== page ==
The U.S. Supreme Court (SCOTUS) has set aside a far-reaching set of Environmental Protection Agency (EPA) regulations targeting mercury, arsenic, and acid gas emissions from coal-fired power plants.
SCOTUS’ June 26 decision was a rare judicial setback for the Obama administration’s policies targeting carbon dioxide emissions.
When EPA initially drafted the rule early in the Obama administration’s first term, it considered mercury emissions from coal-fired power plants as a “proxy” for carbon dioxide. After it became clear Congress would not pass cap-and-trade legislation to limit carbon dioxide emissions, the White House decided to act administratively to limit greenhouse gases.
Initially unsure whether it had the authority to limit carbon dioxide emissions directly under the Clean Air Act (CAA), the agency used the Mercury and Air Toxics Standards (MATS) in an attempt to limit them indirectly by limiting the emissions of toxics clearly covered under CAA.
By a five to four vote, SCOTUS ruled in Michigan v. EPA the agency should have taken into account the cost to utilities, consumers, and others before deciding to implement the regulation. EPA’s failure to conduct a cost-benefit analysis violated the CAA, the court ruled.
“EPA strayed well beyond the bounds of reasonable interpretation in concluding that cost is not a factor relevant to the appropriateness of regulating power plants,” the court wrote.
Neither ‘Rational’ nor ‘Appropriate’
The Clean Air Act requires regulations be “appropriate” and “necessary,” and a cost-benefit analysis is a traditional way to make such a determination.
Writing for the majority, Justice Antonin Scalia stated, “It is not rational, never mind ‘appropriate,’ to impose billions of dollars of economic costs in return for a few dollars in health or environmental benefits. Statutory context supports this reading.”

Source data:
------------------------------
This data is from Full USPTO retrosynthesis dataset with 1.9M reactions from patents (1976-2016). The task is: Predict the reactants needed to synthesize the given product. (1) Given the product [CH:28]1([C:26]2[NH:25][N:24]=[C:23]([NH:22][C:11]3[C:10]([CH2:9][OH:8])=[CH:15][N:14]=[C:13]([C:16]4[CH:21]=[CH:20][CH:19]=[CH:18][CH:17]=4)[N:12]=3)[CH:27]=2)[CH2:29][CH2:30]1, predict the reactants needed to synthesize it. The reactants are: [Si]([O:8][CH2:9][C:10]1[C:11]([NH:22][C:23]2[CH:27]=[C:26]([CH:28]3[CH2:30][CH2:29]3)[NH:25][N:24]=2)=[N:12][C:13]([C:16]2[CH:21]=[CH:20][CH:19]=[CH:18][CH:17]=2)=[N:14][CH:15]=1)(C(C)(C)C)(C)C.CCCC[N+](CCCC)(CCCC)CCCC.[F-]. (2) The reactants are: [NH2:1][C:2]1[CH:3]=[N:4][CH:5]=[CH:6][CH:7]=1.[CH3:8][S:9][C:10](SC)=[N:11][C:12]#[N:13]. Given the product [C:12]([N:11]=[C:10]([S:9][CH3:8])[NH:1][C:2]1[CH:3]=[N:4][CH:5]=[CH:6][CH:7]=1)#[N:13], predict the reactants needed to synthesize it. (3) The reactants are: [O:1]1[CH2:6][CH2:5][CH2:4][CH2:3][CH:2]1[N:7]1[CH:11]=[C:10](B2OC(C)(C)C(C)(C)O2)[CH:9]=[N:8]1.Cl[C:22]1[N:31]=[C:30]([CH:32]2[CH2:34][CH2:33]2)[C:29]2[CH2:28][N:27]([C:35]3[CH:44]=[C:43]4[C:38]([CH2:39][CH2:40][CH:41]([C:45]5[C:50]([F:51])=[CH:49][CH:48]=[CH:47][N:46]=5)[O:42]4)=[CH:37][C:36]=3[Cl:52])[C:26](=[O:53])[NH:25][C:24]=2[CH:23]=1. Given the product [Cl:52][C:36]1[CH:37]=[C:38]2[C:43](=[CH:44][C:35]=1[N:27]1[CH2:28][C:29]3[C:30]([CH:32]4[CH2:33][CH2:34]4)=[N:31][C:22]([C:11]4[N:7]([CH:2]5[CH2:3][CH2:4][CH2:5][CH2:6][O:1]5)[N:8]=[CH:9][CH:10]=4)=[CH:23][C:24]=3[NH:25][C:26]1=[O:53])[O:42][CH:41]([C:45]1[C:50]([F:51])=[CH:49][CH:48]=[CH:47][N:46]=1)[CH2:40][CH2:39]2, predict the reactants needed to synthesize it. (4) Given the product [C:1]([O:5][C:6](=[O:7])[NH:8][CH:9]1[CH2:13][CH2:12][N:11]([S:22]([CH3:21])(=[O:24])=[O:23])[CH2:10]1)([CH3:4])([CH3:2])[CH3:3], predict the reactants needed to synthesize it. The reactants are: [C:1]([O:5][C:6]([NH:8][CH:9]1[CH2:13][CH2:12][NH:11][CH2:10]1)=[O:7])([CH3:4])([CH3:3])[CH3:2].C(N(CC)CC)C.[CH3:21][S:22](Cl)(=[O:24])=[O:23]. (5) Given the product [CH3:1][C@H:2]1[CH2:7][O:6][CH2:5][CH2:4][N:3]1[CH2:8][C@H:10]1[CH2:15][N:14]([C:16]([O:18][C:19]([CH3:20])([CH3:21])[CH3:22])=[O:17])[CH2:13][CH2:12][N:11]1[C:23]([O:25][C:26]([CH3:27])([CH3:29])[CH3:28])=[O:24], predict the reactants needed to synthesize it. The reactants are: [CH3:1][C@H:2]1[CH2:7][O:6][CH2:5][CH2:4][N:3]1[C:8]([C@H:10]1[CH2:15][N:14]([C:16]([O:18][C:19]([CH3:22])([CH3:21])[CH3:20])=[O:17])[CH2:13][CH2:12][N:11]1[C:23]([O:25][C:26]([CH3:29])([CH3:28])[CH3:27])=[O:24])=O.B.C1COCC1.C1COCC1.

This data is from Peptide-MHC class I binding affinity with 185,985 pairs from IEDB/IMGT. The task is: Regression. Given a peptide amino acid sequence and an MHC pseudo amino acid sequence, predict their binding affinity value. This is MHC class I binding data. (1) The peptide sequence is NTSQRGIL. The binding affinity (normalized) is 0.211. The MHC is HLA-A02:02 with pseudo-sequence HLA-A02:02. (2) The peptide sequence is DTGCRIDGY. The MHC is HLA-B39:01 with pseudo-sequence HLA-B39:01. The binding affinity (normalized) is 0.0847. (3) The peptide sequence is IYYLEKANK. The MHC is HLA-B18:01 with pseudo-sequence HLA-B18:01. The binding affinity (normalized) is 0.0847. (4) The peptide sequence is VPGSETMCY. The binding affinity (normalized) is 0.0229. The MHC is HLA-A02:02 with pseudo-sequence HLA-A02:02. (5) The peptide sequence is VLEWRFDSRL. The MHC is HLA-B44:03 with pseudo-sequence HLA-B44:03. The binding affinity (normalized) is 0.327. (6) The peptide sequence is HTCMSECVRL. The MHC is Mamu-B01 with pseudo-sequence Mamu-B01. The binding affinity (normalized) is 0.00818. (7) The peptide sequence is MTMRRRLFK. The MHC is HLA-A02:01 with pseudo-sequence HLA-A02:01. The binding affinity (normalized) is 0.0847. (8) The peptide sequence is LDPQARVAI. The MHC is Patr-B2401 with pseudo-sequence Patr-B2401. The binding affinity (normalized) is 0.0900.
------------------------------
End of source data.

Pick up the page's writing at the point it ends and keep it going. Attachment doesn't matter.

More than 20 states challenged EPA’s rule, as did several energy and mining companies.
The rule cannot go into effect until EPA decides whether it wants to conduct a cost-benefit analysis required under the Clean Air Act.
Impact on Utilities
EPA says the decision may have little bearing on the fate of the coal-fired power-plants.
“EPA is disappointed that the Court did not uphold the rule, but this rule was issued more than three years ago, investments have been made, and most plants are already well on their way to compliance,” said EPA spokeswoman Melissa Harrison in a statement.
Marita Noon, executive director of Energy Makes America Great, welcomed the Supreme Court’s decision.
“The absence of glee on the part of environmental groups shows the ruling was a plus for fossil fuels,” said Noon.
“Unfortunately, the decision comes too late to save the costs and jobs MATS inflicted on the industry and coal-dependent communities, but it does slow down EPA’s relentless push against the nation’s major source of energy, just as it reminds the public there are real costs to families and businesses in what Washington[, DC] is doing,” Noon said.
Bonner R. Cohen, Ph. D. ([email protected]) is a senior fellow at the National Center for Public Policy Research.
United States Supreme Court, Michigan, et al. v. Environmental Protection Agency, June 29, 2015: https://heartland.org/policy-documents/supreme-court-united-states-syllabus-michigan-et-al-v-environmental-protection-agen